Sexually transmitted diseases, including HIV/AIDS, herpes, gonorrhea, and chlamydia, are bacterial or viral infections that are contagious in the bodily fluids exchanged during sexual contact. Barrier methods of contraception, such as condoms, help prevent the spread of STDs. HIV is a virus that can be caught from an infected person’s sexual fluids or blood. When the virus infects the body, it interferes with the immune system and causes the disease known as AIDS. There is no cure, but anti-viral medications can help people with AIDS live a long and healthy life. Herpes is also a virus found in sexual fluids, called HSV-2. It causes blisters that come and go on the genitals. There is no cure for herpes, but anti-virals can minimize outbreaks. Gonorrhea and chlamydia are both bacterial infections. They are extremely common and often have no symptoms. The most common signs of an infection are burning pain and discharge. Gonorrhea and chlamydia can be treated with medications.

Reproductive health refers to both contraception and infertility treatment. Contraceptives prevent and plan the timing of pregnancy. Some, such as a vasectomy or tubal ligation, are extremely effective at preventing pregnancy. Others, such as spermicides, are less reliable. Popular contraceptives include condoms, birth control pills, IUDs, and diaphragms. On the other side of reproductive health, infertility is the inability to carry a pregnancy to term after one year of trying. It can be due to problems in either the man or the woman, and both genders are affected equally. In total, about 15% of the population suffer from infertility. Infertility treatments include medications and surgery.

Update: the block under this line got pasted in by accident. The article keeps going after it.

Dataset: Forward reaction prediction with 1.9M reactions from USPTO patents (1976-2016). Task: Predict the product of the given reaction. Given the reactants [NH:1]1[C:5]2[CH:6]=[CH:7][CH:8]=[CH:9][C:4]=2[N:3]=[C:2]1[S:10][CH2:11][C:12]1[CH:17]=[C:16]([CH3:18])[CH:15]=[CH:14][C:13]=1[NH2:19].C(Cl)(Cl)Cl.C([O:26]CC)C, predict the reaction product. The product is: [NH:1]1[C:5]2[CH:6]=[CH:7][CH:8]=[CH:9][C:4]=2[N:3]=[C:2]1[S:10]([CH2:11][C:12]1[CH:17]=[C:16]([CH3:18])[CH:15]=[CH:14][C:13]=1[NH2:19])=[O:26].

Gay and transgender people are as healthy as anyone else, but they have a few specific health care needs that may sometimes fall under the sexual health umbrella. First, many LGBT people still face discrimination from healthcare providers, so providing supportive and appropriate care is an issue. Because of social attitudes surrounding sexual orientation and gender identity, many gay and transgender people struggle with their identities. Rates of depression, substance abuse, and suicide are all higher in this group. Providing mental health support and counseling to those in transition is critical. Finally, transgender patients who are undergoing gender affirmation require sensitive medical health care, including surgical and hormonal treatment.

Sexual violence can be defined as any unwanted or non-consensual sexual activity. It ranges from sexual harassment to touching to rape. It affects women more than men and is widespread: 1 in 4 women report being victims of sexual violence at the hands of a partner, and as many as 1 in 3 girls report their first sexual contact as being violent. Sexual violence has lasting physical and emotional consequences for victims, but educating both girls and boys can prevent violence. Care for those who have endured sexual violence includes counseling and mental health support, medical care, and legal support.

Humans are sexual creatures from the time we reach puberty through the rest of our lives. Sexuality is more than a reproductive requirement -- it is a form of expression and identity. Sexual health blends all these aspects of our experience together and helps us lead sexually fulfilling lives.